Polish prototype, also built at Chrzanów (factory designation T2D – sometimes written as T-2-D), which appeared in 1950, did not differ much from its German predecessor. OS had been built in variants running both on saturated and superheated steam and the latter was chosen as a prototype. For the sake of simplicity and ease of manufacture, riveting was widely supplanted by welding, and boiler accessories of normalized Polish types (also used by PKP) were fitted. Series production started soon afterwards and continued until 406 examples had been built. 316 of them were supplied to various industrial establishments in Poland, mostly in the Upper Silesia. These engines, commonly named ‘Śląsk’ (Silesia), were quite conventional and straightforward machines, designed for effectiveness and hard everyday work rather than brilliant performance. They gave useful, if inconspicuous service and remained in use for a long time. Several examples were still in working order in mid-90s, when virtually all line steam locomotives had already been withdrawn from regular service. Stock list of the Wieczorek colliery in Katowice in 1992 still included TKp 5512, used for switching. TKp-3394, from another Silesian colliery, was probably operational in mid-1990s and scrapped after 1998. Modernizations introduced during their long life were few and included modified lighting and draw-gears.
Ninety T2Ds were sold to China between 1961 and 1962 (some sources give 102). They were designated class ET7 and slightly modified, according to Chinese standards: driver’s post was repositioned to the left, boiler accessories were changed and knuckle couplers were fitted. Driver’s cab was of the closed type. Several examples were converted into tender locos with their water boxes removed. Some of these machines remained in service until mid-1990s and three were reported in good condition in April 2004. Many interesting details and current photos can be found at Duncan Cotterill’s website www.railography.co.uk/tractive-efforts. In 1959 a contract was negotiated between Fablok and Albanian railways, but with no result, as Albanians needed mainly line locomotives (and finally bought six TKt48s). Production of this type was terminated in 1963 and they were the last steam locomotives built by Fablok – in fact the engine with serial number 6293 was the very last one.
No locomotive of this type was used by PKP; therefore – in accordance with typical practice – their designation just reflected the axle arrangement, without any class number. Individual operators allocated service numbers without any common sequence (often corresponding to serial numbers, but this was never the rule). Some operators had their own designation systems, with no relevance to axle arrangement or any other feature. For example, Łabędy steel plant in Gliwice designated their locomotives by letters HL, followed by a number.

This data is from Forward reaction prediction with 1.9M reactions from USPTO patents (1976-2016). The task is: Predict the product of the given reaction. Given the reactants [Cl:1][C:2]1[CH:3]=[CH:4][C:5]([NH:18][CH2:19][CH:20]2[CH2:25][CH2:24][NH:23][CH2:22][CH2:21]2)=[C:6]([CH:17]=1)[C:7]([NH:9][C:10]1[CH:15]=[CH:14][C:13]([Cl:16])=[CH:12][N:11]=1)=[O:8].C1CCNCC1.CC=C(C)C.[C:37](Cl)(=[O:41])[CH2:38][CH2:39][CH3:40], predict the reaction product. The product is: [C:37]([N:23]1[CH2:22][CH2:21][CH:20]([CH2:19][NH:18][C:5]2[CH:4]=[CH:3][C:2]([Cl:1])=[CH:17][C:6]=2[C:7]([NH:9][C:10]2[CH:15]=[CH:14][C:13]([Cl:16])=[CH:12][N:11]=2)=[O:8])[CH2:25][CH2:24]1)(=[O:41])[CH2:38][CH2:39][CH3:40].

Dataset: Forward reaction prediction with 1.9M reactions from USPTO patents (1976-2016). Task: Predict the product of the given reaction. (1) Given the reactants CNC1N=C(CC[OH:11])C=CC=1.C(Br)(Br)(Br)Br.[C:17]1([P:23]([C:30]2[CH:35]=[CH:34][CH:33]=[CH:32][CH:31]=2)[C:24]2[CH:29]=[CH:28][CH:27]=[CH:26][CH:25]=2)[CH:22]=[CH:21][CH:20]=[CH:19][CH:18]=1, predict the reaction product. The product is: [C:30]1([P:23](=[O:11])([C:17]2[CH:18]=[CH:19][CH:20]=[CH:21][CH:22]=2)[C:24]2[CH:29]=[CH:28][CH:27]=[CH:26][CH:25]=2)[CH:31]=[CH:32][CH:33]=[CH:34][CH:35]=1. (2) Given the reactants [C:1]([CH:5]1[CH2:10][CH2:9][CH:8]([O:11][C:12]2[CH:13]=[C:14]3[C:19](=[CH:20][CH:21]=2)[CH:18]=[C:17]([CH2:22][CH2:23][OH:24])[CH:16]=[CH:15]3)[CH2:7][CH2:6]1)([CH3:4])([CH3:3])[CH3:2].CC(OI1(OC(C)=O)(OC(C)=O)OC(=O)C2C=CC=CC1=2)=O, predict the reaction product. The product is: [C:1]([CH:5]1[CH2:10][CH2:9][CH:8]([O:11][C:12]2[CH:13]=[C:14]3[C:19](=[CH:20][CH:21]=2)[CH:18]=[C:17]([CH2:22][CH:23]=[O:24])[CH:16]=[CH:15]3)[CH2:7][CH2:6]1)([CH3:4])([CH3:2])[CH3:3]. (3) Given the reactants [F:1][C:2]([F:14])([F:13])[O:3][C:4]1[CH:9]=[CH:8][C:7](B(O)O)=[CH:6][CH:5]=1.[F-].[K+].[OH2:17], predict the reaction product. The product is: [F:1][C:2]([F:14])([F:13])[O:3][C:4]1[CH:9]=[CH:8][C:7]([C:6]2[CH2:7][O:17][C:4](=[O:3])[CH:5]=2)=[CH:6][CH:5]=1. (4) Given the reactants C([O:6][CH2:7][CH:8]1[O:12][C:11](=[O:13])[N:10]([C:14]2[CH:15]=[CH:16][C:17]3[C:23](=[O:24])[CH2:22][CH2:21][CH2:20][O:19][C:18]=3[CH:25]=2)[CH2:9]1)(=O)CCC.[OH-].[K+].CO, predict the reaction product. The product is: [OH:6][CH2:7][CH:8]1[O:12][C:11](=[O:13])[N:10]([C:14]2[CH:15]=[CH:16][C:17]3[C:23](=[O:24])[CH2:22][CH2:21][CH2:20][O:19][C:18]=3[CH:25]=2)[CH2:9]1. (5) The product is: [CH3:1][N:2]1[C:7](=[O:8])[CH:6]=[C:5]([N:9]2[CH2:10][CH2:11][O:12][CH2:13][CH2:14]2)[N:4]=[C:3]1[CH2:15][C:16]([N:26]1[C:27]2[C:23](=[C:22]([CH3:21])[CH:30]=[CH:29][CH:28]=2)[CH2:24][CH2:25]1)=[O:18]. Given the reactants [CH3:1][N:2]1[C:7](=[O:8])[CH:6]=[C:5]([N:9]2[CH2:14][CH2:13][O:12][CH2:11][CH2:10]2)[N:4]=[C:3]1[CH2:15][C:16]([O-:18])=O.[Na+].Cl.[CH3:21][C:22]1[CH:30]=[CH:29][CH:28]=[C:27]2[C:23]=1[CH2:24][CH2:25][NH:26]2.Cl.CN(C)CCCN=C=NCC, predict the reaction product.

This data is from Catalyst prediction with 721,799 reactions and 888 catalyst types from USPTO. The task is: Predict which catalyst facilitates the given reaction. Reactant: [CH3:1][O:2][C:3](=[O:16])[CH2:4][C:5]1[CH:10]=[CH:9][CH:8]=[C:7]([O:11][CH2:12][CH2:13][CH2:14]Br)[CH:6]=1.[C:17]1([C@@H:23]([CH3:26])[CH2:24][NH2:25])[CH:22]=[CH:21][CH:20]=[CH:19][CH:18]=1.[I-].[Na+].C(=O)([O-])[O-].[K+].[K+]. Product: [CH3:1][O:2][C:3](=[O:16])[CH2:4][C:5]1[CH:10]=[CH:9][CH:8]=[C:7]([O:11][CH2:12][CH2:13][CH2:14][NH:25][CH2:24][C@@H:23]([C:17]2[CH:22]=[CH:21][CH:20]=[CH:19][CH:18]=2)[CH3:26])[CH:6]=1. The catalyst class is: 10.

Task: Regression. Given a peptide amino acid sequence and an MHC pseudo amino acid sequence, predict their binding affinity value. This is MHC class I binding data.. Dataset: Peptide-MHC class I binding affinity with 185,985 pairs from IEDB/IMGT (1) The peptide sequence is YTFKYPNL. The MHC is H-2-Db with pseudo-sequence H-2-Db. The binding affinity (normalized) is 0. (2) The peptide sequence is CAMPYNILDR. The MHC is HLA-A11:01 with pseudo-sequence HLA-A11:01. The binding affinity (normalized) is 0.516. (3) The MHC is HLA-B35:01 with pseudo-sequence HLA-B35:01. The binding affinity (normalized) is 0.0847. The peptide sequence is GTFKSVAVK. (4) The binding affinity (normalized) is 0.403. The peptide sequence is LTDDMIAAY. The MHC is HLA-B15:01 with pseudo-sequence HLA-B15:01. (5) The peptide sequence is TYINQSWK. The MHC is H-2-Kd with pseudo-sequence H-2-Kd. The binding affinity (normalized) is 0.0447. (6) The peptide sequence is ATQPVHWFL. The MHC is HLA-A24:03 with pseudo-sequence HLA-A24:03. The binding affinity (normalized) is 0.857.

As it has often been the case with steam locomotives owned by industrial operators, many of them after withdrawal from service were just left to rust on some forgotten sidings. In March 2001 I saw one of them, namely TKp 5878, by Gosławice sugar plant; it was scrapped a few months later. According to data from www.kolej.pl/tabor/parowozy (unfortunately, this link has been dead for some time), TKp 2066 had also been kept in Zebrzydowice, but recent sources don’t confirm its existence. Very comprehensive lists of preserved steam locos, available at www.holdys.pl/tomi/ (site maintained by Tomisław Czarnecki) and updated in November 2010, give sixteen examples at various locations in Poland; two more (TKp 3407 and TKp 5905), kept in Krzeszowice, were scrapped in 2006. Eleven are preserved in various heritage parks and two are plinthed (in Kraków and Gliwice). Three are listed as ‘wrecks’, so their future may be rather uncertain. Railway stock heritage park at Pyskowice, owned by the TOZKiOS society, has six engines of this type, but one of them (TKp 5161, Fablok 5161/1958) is kept dismantled. This collection includes TKp 4422 (s/n 4422/1955) transferred from Chybie sugar plant, which was kept operational for a few years. Currently (late 2010), after boiler certificate expiry, this machine is awaiting a decision on its future – I hope it will be restored in service.